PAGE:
The project gives Te Papa the chance to experiment with new ways of presenting and interpreting collections; and as the national museum means they can inspire other smaller museums to get involved.
The Life 100 Years Ago project is designed so that it is easy for museums and other collecting institutions to participate – with scalable options depending on their level of resourcing. As a minimum, participants establish a Twitter profile for an individual source (e.g. a diary) and select Tweet-sized excerpts to share daily (or as they are written) using a free scheduler such as Hoot-suite. Te Papa established the @adkin_diary stream for this purpose.
The individual Twitter streams are then connected to the central ‘group’ Life 100 Years Ago history stream, and made available also through the website for the First World War centenary in New Zealand, WW100.govt.nz for non-Twitter users, and Facebook. We do not know of any other long-term national collaborative real-time Twitter projects like this, although there are several examples of projects led by individual institutions or historians.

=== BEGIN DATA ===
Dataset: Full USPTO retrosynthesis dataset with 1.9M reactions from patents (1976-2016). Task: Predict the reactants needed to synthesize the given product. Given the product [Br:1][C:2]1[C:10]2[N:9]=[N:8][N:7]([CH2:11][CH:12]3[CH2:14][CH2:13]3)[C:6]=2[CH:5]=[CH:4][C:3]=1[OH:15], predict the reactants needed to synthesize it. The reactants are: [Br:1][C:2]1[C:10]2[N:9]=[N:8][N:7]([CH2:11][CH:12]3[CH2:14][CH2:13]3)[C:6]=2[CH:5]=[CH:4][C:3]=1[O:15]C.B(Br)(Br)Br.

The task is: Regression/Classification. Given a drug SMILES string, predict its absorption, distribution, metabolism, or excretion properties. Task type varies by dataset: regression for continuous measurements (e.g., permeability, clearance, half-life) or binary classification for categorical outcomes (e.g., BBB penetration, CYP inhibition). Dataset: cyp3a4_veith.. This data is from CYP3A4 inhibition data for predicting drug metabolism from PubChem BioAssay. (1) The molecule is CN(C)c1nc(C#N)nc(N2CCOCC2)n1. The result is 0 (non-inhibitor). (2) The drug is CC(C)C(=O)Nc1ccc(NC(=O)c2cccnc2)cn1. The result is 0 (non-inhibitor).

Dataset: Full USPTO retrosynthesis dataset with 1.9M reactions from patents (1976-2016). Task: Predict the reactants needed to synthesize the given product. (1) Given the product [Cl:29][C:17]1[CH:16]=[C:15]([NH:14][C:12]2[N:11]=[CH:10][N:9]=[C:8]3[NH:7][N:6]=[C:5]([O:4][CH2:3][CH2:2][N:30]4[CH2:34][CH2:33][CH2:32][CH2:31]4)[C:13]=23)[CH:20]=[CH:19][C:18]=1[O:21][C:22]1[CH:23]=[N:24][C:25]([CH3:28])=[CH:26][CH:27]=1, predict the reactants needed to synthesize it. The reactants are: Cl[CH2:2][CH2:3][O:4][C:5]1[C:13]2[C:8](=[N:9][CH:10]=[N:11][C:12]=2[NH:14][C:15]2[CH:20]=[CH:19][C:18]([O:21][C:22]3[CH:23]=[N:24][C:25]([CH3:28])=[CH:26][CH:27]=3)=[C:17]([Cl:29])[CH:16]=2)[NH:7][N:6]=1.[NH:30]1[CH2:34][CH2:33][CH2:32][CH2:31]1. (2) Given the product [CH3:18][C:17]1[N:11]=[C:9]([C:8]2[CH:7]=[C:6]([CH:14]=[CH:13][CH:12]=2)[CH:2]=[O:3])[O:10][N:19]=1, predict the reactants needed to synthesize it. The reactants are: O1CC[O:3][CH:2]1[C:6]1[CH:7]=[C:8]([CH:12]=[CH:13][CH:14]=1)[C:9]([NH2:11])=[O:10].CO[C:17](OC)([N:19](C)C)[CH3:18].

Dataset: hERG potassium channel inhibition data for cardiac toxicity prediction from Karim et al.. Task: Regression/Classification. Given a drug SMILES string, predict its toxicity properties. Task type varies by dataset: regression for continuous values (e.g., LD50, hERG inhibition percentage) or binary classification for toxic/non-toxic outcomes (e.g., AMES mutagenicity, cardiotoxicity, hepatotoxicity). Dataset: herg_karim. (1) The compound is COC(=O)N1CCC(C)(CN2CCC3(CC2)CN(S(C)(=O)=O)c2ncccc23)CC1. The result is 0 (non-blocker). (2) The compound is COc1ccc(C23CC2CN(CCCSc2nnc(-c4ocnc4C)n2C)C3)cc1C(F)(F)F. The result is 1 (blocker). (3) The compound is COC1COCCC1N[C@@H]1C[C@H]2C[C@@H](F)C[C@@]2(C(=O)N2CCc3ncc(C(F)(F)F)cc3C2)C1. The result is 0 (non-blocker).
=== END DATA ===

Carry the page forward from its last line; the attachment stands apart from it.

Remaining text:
Deep content creation
Te Papa also digitises and transcribes the individual entries from the Leslie Adkin diary, and publishes these within their existing Collections Online system (EMu) as individual topics so that the full entry can be linked to from the Tweet and explored by readers as a ‘deep dive’. This has led to experiments with crowd-sourcing initiatives to assist ongoing transcription, and partnerships with the city’s university to research crowd-sourcing.